In this course, we will examine the diversity of animal behavior among species and consider what function behavior serves and how it evolved. We will develop your curiosity about the living world, using lectures, readings, discussions in class, and occasionally videos. Through these activities, we will examine scientific methods of posing and testing questions and hypotheses.

Upon completion of the course, students will be able to do the following:

  • Describe the scientific process, including how experiments are done.
  • Develop critical thinking skills and skills necessary for life-long learning.
  • Apply evolutionary principles to an understanding of animal behavior.
  • Demonstrate ability to organize and communicate ideas about scientific knowledge.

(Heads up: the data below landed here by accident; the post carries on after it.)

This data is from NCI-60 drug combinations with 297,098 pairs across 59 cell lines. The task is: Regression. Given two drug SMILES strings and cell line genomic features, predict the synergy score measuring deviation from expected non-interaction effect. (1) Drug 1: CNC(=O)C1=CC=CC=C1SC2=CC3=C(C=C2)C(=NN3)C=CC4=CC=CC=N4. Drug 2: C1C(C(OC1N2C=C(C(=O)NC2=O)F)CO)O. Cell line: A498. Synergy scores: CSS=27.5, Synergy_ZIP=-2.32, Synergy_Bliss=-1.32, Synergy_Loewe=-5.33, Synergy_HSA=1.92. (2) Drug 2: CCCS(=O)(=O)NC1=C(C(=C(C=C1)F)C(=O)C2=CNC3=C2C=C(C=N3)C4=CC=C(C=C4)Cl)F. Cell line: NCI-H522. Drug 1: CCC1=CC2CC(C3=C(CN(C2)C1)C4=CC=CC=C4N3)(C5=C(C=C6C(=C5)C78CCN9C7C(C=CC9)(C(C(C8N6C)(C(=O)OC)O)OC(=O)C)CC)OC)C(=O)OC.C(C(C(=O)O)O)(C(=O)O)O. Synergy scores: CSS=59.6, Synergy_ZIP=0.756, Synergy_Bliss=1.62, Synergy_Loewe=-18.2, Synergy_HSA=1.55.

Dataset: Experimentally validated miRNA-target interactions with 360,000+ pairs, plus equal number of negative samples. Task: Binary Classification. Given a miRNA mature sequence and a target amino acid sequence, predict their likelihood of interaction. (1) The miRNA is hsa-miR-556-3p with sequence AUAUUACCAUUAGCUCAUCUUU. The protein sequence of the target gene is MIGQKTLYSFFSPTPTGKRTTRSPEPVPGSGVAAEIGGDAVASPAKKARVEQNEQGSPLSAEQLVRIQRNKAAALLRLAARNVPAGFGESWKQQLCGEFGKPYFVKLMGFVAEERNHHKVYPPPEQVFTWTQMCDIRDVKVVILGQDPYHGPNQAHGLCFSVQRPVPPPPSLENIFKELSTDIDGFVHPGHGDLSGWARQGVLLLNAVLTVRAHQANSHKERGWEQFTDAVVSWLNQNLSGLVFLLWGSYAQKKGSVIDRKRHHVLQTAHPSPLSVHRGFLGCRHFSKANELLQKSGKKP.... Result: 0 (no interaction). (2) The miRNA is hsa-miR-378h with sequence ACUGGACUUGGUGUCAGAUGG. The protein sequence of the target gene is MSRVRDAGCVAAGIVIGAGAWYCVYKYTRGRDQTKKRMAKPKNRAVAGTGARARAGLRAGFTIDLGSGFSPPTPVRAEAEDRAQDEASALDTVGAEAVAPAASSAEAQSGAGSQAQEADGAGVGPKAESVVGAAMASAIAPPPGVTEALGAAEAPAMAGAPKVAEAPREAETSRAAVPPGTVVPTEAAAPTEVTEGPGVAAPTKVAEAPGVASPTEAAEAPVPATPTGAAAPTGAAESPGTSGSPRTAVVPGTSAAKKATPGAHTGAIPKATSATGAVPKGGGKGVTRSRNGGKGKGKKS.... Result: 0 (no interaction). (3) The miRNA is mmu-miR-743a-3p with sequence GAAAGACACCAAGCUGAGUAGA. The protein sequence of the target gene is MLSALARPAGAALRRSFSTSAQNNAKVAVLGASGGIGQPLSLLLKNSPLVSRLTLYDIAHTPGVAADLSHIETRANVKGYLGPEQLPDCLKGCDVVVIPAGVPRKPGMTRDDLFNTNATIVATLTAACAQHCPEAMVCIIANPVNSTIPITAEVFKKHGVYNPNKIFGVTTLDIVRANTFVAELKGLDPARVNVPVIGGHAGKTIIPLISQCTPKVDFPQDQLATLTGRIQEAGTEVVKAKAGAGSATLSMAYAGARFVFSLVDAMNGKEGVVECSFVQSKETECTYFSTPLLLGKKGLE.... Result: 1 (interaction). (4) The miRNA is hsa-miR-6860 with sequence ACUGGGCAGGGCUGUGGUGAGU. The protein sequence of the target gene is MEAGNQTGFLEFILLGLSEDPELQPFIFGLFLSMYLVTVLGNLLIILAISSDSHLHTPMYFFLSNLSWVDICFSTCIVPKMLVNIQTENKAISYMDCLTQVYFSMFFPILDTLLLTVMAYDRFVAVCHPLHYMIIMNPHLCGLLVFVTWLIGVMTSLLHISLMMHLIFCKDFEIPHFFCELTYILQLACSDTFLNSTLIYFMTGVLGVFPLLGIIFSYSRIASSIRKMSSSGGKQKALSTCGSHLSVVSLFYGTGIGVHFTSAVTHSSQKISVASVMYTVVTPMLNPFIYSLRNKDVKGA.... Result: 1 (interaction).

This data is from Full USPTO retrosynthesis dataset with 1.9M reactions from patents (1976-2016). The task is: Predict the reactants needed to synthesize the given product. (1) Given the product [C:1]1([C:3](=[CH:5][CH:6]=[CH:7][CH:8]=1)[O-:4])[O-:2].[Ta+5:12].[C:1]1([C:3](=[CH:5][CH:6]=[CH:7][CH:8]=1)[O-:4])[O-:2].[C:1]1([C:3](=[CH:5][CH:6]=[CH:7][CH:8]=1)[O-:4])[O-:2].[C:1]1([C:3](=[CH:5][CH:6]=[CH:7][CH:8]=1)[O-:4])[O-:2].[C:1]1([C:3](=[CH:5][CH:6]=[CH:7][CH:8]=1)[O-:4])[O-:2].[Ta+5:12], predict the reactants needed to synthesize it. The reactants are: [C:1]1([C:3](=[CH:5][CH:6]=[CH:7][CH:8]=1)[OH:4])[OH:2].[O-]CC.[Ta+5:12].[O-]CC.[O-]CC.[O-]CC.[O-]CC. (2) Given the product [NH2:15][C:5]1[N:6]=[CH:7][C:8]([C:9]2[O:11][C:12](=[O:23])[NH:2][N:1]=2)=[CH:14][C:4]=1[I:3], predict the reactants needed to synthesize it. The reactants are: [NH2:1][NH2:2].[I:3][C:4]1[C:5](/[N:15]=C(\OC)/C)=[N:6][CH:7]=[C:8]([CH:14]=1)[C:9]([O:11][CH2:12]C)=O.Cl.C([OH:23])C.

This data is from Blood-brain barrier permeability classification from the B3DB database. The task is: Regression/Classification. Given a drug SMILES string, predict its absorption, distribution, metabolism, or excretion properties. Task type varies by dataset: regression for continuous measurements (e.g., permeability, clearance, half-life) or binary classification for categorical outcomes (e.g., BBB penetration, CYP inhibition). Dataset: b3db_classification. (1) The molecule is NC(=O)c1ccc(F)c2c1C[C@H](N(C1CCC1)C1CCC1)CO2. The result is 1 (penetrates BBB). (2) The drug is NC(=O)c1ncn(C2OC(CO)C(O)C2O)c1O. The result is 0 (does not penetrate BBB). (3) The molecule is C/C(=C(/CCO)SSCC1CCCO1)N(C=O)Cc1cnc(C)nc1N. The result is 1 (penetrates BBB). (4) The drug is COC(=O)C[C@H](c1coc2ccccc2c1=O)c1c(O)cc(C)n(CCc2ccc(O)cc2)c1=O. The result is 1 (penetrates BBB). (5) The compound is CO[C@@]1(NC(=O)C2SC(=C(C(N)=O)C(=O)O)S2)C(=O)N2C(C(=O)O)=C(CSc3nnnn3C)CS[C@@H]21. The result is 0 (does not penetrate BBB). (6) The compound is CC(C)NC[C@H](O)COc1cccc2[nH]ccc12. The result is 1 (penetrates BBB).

This course aims to get you excited about animal behavior, but in the context of the scientific method. The course is less about endless details about feeding, fighting, predator avoidance, social behavior, and parental care, and more about the theories and perspectives that bind those details together. In this course, you will not be required to know all there is to know about whale behavior or fruit fly behavior or any one species' behavior. Rather we will ask you to apply examples of behavior in a variety of animals, especially birds and insects on which most studies have been done, to concepts relating to mechanism, function and evolution. Through lectures, readings, class discussions, and videos, you will learn a new way of thinking about nature, which revolves around asking questions and finding answers to those questions. Yes, you will know facts, many of them, but you will also know how those facts are revealed. We believe that the learning process is improved when you discuss new ideas with your peers, the graduate TAs, and the instructors. We want this class to be interesting and challenging for each of you. We hope that it stimulates your curiosity about the living world around you and fosters confidence in your abilities to find, evaluate, synthesize, and apply scientific information throughout your life.